Flashcards in Human Factors Deck (38):
What is the formula for BMI?
Weight (kg) divided by height (m) squared
What is the comfortable operating range for humans?
21-27 degrees Celsius
Under what conditions can heat stress occur?
Excess of 32 degrees Celsius
Excess exposure to sun
Under what conditions can hypothermia occur?
Exposure to less that 10 degrees Celsius
How long should you wait to fly after donating blood?
A smoker physiological altitude is approximately what at sea level?
The inner ear is connected to the nasal cavity via what?
The euthaschian tube
Blocking of the euthaschian tube can lead to?
Otic barotrauma and pressure vertigo
What causes otic barotrauma?
Difference in pressure on either side of the ear drum
What can be done to relieve otic barotrauma?
When is sinus barotrauma most likely to occur?
What causes air sickness?
Ambiguous signals arriving at the brain.
When sight, vestibular (inner ear) and or proprioception (skeletal and joints) signals conflict
What can assist with aiding airsickness?
Focusing on the horizon
Occupying mind with other things
Describe the 3 classes of medically and how long they are valid for.
Class 1 - CPL valid for one year
Class 2 - PPL valid for 4 years if under 40, 2 years if over 40
Class 3 - ATC valid for 2 years
CAR 256 states what about alcohol?
Pilot must not fly if consumption of drugs or alcohol impairs his/her capacity to act as PIC
Pilot must not consume alcohol within 8 hours of departure of aircraft
A pilot must not consume alcohol during flight
What diseases are directly associated with obesity?
Hypertension (high blood pressure)
At what approximate height will a healthy human start to suffer effects associated with lack of oxygen?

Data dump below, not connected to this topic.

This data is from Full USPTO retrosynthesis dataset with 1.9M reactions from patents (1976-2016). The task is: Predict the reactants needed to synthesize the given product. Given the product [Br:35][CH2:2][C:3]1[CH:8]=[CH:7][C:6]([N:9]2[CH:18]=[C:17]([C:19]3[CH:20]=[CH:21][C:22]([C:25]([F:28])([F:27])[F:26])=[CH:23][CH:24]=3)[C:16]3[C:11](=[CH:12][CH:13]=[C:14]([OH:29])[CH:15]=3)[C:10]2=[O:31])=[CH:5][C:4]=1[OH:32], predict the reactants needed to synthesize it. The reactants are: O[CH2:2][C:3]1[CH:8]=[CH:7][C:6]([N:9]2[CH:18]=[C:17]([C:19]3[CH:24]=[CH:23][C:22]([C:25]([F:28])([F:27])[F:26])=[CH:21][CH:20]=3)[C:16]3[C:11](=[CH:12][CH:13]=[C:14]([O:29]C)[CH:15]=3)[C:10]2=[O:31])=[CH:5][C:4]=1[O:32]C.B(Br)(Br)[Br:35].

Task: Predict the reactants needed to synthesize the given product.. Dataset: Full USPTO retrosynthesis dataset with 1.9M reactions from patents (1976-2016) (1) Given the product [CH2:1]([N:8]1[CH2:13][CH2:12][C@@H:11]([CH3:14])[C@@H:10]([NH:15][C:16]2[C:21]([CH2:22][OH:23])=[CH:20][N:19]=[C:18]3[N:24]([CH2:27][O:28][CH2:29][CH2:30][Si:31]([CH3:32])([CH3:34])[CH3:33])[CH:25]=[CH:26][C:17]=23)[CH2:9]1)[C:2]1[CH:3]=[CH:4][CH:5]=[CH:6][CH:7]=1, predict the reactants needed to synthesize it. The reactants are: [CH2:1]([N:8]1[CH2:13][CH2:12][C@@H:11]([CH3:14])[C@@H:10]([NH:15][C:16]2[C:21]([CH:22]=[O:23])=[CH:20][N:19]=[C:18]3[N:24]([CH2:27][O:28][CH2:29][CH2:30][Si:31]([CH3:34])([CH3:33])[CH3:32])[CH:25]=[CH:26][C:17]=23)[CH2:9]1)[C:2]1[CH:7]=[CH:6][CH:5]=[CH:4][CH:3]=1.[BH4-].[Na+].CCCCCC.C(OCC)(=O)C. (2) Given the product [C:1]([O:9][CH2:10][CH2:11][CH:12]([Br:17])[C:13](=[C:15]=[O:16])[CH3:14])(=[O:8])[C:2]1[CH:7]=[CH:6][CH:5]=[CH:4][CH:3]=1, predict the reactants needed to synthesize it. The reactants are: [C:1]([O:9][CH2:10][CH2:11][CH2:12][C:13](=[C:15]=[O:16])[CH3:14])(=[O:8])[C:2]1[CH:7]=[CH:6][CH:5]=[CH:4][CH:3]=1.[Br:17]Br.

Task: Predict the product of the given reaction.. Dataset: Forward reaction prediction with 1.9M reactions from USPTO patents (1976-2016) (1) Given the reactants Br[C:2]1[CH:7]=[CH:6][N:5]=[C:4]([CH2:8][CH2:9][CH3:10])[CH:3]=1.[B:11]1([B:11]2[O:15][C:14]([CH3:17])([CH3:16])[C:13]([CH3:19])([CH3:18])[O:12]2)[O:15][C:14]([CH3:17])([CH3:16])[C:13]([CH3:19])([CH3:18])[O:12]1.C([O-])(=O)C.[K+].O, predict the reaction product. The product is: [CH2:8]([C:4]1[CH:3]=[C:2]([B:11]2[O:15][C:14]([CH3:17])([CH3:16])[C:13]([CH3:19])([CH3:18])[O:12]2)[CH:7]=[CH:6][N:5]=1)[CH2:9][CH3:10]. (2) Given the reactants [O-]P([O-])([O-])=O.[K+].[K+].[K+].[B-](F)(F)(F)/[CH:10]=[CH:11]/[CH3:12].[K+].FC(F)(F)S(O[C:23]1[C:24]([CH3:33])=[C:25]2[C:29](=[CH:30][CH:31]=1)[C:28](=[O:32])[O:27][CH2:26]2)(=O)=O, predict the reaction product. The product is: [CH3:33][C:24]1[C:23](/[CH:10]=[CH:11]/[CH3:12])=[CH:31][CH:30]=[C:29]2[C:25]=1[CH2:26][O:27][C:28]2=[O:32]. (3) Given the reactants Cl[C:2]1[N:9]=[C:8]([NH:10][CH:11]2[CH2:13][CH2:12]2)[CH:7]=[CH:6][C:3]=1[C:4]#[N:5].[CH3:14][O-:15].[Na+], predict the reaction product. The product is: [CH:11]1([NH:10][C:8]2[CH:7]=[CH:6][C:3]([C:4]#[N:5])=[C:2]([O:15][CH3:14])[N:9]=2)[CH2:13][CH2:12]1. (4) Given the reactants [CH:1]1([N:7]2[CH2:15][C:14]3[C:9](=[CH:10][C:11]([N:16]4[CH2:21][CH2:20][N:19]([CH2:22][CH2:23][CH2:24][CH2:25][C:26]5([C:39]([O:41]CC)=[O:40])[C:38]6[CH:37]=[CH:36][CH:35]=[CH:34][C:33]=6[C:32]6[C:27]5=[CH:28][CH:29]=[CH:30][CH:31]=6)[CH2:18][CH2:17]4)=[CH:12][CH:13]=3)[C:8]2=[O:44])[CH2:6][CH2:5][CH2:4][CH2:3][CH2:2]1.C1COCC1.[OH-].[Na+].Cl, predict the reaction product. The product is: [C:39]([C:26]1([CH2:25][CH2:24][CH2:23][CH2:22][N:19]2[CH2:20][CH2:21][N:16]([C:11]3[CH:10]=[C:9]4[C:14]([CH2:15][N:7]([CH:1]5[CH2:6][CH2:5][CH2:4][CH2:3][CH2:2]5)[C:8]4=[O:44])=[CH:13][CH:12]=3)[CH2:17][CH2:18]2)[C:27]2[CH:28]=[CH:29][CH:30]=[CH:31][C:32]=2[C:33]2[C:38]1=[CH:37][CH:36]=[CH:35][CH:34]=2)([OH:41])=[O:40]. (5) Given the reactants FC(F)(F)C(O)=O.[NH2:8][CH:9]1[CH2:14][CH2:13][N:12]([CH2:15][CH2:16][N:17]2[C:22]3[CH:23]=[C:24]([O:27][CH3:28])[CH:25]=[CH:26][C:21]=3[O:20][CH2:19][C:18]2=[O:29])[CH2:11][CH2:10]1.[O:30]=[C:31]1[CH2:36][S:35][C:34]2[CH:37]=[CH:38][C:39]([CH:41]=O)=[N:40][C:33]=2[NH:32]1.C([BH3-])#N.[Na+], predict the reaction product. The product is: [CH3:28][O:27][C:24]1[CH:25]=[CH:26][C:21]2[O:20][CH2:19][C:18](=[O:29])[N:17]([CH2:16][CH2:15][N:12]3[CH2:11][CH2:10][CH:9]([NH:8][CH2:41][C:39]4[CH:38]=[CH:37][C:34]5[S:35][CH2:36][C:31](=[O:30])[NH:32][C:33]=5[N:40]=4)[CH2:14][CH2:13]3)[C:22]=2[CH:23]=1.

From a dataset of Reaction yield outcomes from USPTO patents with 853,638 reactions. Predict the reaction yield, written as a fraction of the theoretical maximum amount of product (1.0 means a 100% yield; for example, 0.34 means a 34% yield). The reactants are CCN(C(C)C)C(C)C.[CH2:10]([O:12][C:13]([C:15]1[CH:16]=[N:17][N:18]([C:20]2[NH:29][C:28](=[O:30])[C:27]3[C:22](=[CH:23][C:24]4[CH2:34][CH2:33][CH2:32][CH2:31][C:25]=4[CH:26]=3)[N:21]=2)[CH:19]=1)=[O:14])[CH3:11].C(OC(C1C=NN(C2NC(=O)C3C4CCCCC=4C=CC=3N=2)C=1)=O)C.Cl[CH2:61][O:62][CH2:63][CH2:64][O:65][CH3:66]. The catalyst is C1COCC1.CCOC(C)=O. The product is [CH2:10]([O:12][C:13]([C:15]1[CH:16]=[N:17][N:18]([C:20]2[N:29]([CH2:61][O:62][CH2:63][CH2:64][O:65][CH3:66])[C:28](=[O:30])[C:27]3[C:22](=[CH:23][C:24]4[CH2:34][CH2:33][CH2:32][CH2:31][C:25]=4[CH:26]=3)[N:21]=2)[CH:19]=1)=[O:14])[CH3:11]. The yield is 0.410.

At what height does it become necessary to break 100% oxygen or pressure cabin to approx 8000ft?
What are the symptoms of hypoxia?
Nausea and headache, frequent yawning
Tingling cyanosis (blue)
Personality changes (euphoria or aggression)
Poor muscular control and lack or coordination
Vision, touch and hearing deteriorates
List the time available for useful consciousness at 20000, 25000 and 30000 feet
Altitude Moderate activity Sitting quietly
20000 10 mins 20 mins
25000 3 mins 5 mins
30000 1 min 3 mins
In the eye, what is responsible for night vision?
Rods, extremely sensitive to oxygen
What are the causes of hyperventilation?
High g forces
What are the symptoms of hyperventilation?
Tingling, numbness and or stiffening of fingers, hands, toes and lips
Collapse and unconsciousness
Carbon monoxide causes what?
Mild discomfort in breathing
Unconsciousness and death
How is carbon monoxide likely to enter the cabin?
If there is a leak in the exhaust pipes, carbon monoxide can enter cabin via heater system
If carbon monoxide is detected, what actions should be taken?
Turn off cabin heat
Fresh air vents opened
Use oxygen if available
Land ASAP and investigate
What are the effects of negative acceleration on the body?
Fullness and pressure in the head
Congestion of head and neck
Red eyes and blurry vision
When can grey out occur and what are the symptoms?
What are the causes and symptoms of decompression sickness?
Nitrogen solution comes out of blood in the form of bubbles.
Sore joints, itching, dry cough, partial loss of vision
When can a pilot fly after diving?
Dive not requiring decompression stops - 4 hours
Dive less than 4 hours requiring decompression stops - 12 hours
Dive longer than 4 hours requiring decompression stops - 48 hours
Rods and cones sense incoming light and send signals to where?
The optic nerve
What do cones do in the eye?
Centrally located and specialise in colour perception and fine detail.
Requires bright light
The rods do what in the eye?
Function best in low light and chiefly responsible for night vision
What is rhodopsin?
Substance used to prime the rods for night vision
Takes approx 30-45 mins to develop
Can be destroyed with bright flash of light
What actions can assist night vision?
Avoiding bright lights
Look off centre
Lower instrument lights
Close one eye
Wear sunnies during the day
What are threats?
Events or errors that: - occur outside the influence of the crew
-increase the operational complexity of the flight
-require crew attention and management if safety margins are to be maintained
E.g. Weather, other traffic, runway length, density altitude, high terrain, condition of aircraft
What are errors?
Lead to deviation from crew or organisational intentions or expectations
Reduce safety margins
Increase probability of adverse operational events on ground and in flight
(Handling, procedural or communication)